Crazy worms are coming for us.

I know, I couldn’t sleep either after hearing that. As if we didn’t have enough to worry about, and now, according to the Internet, aka my old friend fear, these highly invasive annelids were somehow migrating cross country, worming their way (quite literally) into our soil.

It was all too much. I’d spent the last year of my life, like much of the rest of the world, in a generalized state of anxiety and now these potentially self-procreating, slithering little sycophants were here to remind us that we couldn’t let our guard down, not just yet. I was quietly terrified, my skin crawling, my thoughts reeling, my Facebook feed suddenly being directed to a sale on fishing gear.

Fear’s a funny thing. I think I was maybe seven when we were visiting my grandparents in Budapest, (possibly the most exotic sentence I’ll ever write) and my uncle came home with a trout or some big fishy looking fish with big whiskers…okay, so maybe it was a catfish.  Anyway, he put it in the upstairs bathtub directly above the downstairs bathtub where I was coincidentally, well, taking a bath, and somewhere in my 7-year-old brain I became stubbornly convinced that said catfish indeed not only had the ability but the inclination to tunnel itself down the drain and into the tub where I was now screaming bloody murder for my mother to come and retrieve me.

Bloody murder screaming in our house currently is what stocked fish are to the Norwalk River in April and although my fears of tub-jumping killer catfish have long gone down the drain, with three kids, there’s no shortage of irrational fear or screaming.

Did you know leprechauns are absolutely terrifying creatures? I was not aware of this fact either until one St. Paddy’s Day (very early into my momming stint) I read that it might be “fun” to drop some green food coloring into the toilet and so ensued an entire six months of potty training regression and possibly lifelong aversion to Clever Tom the Leprechaun…boy, was I the lucky winner on that one.

How about the time circa the preschool years hubs thought it’d be swell to show S “Thriller.” Suddenly everyone was a werewolf or at least had the potential to go wolf, at any moment, without warning.

But there’s been nothing quite so thrilling as never being able to use the dustbuster again, like, ever, because, (and I can only imagine here) Junior is sure beyond a doubt that it will eat him. The state of our floors? Talk about fear-inducing. I’ll tell you, every time I look down and spot another wayward Cheerio or bobby pin, my mind reads like a Gillian Flynn novel.

Fear even accompanies good things. Now that we’re starting to relearn what people look like from the eyes down, in hindsight that definitely has its drawbacks. I for one got into a fantastic fight with my husband recently over my immediate and imperative desire for rhinoplasty at the age of 40. I would have been better off asking for a boob job. Fear is seeing myself on Zoom.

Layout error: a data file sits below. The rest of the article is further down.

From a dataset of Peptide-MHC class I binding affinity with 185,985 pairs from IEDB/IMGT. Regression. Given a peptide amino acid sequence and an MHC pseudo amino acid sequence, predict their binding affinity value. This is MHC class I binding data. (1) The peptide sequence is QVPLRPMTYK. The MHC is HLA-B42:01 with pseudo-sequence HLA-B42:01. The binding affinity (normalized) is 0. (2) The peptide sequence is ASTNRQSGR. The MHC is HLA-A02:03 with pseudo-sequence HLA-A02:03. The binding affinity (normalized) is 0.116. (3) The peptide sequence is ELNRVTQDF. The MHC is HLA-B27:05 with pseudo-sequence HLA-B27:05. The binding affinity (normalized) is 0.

Fear is finding my Visa bill in the mailbox. Fear is the realization that at this rate, I will likely be retired before I start working. Waking up and finding that I’m down to my last Nespresso pod? That’s fear. Ten-day quarantines with the kids? Double fear. Thinking after almost a year and a half that I’ve finally, finally landed on some semblance of a nap schedule only to be reminded 14 minutes into attempt number 1,400 that I am very much not in charge of anything — that’s fear. And ask me,  I beg you, how scary it is to not let your 10-year-old win at cards. Cue the scream reel. Go fish. But remember the worms. You never know what your hook (or Facebook feed) might catch on. Now that’s what I call clickbait.

Columnist Lesley Kirschner grew up quiet, in the woods, and devoid of siblings so her hobbies quickly became reading, writing, and talking to inanimate objects. She also spent a considerable amount of time doing voice-overs for her dolls and watching too much daytime television–channel 3, sometimes channel 8, if the weather was good and the antenna wasn’t acting up. She was in attendance at school, graduated from a very much not notable college not worth mentioning, and was transplanted to Wilton with her husband, Ambler Farm‘s Farmer Jonathan and their (baby makes) three children almost a decade ago. Although she never quite found her calling in life, other than perhaps the doll voice-overs, which in hindsight were eerily convincing, she’s happy to try her hand at writing and is thankful for the support and community she found on Facebook’s Buy Nothing Wilton. Lesley realizes while this is all very exciting, she’s not winning a Pulitzer so she’ll wrap it up and be quiet. She’s had a lot of practice.